Was I the only one this week watching Charles Ramsey describing his rescue of the three kidnapped American girls and thinking not only ‘what a hero’ but also ‘what a great illustration of linguistic variation’?
Oh. OK. Just me?
Try as I might to rein it in, my brain–its contents a constant scramble of several years’ linguistics education and teaching experience, not to mention a lifelong propensity for asking millions of questions–has a disobliging habit of sometimes missing the point in favour of curiously probing all the minutiae that made up the point!
If you get me.
And of course, I’ve also got that annoying teacher habit of not being able to switch off from ‘language detection mode’, even when I’m watching the news or something.
So aside from my general appreciation as a member of the public of the furore around this particular news item, it got me thinking about language variation, one of the most fascinating areas of linguistics.
Variation is a natural, inevitable part of language. Any language. People think about it, talk about it, care about it, argue about it–linguists and non-linguists alike.
People have opinions on it. They get passionate about it. They make judgments and policies based on it.
It’s in the news all the time. Here is a great example from today’s Guardian about how up-in-arms people get when terms like “correct grammar” are thrown around. [Update: this debate continues elsewhere in the media, 3 days later… At the time of adding this update to this post, it’s the second most read story on the BBC website, after one about the murder of a 12-year-old schoolgirl.]
Then I also got thinking about what trainee teachers are taught about ‘error’, ‘correctness’, ‘standards’… and what they’re usually NOT taught about variation.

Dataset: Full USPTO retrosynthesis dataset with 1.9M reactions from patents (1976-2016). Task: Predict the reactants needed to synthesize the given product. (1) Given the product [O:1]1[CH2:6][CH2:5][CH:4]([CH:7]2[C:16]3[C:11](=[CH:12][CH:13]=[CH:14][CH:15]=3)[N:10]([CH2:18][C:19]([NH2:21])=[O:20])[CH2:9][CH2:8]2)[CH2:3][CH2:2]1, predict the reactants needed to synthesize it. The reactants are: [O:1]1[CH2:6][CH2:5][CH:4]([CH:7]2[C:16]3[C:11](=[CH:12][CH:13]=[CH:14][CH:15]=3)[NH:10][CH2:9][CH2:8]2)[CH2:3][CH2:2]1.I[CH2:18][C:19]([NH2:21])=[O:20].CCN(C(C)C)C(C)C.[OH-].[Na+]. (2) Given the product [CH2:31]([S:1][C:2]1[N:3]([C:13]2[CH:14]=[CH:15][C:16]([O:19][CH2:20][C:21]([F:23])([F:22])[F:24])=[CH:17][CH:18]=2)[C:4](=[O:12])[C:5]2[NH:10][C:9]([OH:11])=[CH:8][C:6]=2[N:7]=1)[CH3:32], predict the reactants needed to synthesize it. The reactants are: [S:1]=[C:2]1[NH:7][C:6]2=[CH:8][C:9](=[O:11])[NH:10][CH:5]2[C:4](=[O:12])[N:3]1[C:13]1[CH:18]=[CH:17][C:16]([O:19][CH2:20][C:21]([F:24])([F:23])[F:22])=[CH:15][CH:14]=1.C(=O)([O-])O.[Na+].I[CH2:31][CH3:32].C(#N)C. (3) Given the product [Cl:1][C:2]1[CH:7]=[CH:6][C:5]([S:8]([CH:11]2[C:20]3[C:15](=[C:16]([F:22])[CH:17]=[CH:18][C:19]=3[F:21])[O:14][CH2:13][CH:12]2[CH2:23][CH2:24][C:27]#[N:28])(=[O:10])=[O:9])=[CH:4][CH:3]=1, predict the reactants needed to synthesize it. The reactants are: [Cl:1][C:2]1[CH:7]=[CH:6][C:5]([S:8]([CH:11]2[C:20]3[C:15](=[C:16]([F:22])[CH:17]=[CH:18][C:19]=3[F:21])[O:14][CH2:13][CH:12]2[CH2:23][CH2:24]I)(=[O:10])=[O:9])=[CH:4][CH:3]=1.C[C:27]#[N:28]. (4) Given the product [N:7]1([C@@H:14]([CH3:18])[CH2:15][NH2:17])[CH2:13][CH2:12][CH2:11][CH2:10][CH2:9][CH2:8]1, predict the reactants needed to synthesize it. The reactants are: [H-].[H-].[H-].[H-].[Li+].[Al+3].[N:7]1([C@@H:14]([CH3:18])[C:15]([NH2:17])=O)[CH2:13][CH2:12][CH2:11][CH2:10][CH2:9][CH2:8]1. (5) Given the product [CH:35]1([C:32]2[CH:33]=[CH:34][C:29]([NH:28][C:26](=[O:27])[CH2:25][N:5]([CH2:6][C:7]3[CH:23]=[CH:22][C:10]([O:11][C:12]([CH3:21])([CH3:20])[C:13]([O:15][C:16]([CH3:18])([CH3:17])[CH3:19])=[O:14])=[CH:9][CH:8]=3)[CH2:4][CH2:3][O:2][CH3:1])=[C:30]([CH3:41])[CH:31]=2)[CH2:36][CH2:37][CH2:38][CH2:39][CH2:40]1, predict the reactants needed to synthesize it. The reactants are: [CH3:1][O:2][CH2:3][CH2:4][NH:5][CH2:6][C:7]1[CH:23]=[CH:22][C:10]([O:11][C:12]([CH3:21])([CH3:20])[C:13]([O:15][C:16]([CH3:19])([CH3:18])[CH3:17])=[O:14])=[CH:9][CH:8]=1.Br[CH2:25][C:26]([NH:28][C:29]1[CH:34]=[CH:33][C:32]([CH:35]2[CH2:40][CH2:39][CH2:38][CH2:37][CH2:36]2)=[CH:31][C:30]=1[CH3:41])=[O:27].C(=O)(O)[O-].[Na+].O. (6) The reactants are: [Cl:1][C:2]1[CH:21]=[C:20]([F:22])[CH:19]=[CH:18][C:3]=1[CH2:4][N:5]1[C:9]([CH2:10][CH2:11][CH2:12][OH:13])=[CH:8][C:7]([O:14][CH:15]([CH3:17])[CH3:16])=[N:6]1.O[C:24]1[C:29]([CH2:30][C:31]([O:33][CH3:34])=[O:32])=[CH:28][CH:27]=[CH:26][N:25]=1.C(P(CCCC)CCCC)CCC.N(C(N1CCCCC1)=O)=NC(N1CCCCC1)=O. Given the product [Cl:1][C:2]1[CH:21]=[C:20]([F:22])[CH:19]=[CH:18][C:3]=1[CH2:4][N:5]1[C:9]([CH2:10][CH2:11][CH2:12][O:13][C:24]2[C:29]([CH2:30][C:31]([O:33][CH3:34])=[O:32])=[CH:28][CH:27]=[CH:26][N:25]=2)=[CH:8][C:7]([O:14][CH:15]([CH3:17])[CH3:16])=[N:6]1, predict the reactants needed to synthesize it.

Let’s have a quick look at how pre-service teacher training courses are supposed to include awareness of language variation:
Cambridge CELTA assessment criteria (especially pg. 6, point 1.5, which reads:)
Successful candidates are able to…
a. understand the main ways that varieties of English differ from one another
b. demonstrate awareness of the need for teachers and learners to make informed choices about language models for teaching and learning
c. make practical use of this knowledge and awareness in planning and teaching
Trinity CertTESOL validation requirements (especially the top of pg 16, which reads as follows:)
The varieties of spoken and written English deemed appropriate for a teacher of English include regional and world varieties as well as British Standard English and Received Pronunciation. It is accepted that teachers from many parts of the world with English as a second or foreign language may have distinctive features of pronunciation, grammar and/or vocabulary which conform to the model of English prevalent in their own linguistic/cultural group.
(Interesting how that mention of varieties suddenly jumps to those who don’t speak English natively being implied as the ones whose varieties are “accepted”…)
And the notes on Unit 2: Language Awareness on pgs 23-25, which state:
An awareness of typical differences between British Standard English and other varieties of English and of the nature of English as a global language is also required.
An awareness of the following aspects of phonology is required […]: allophones; consonant clusters; discourse intonation; British Standard English and other varieties of English; English as a global language.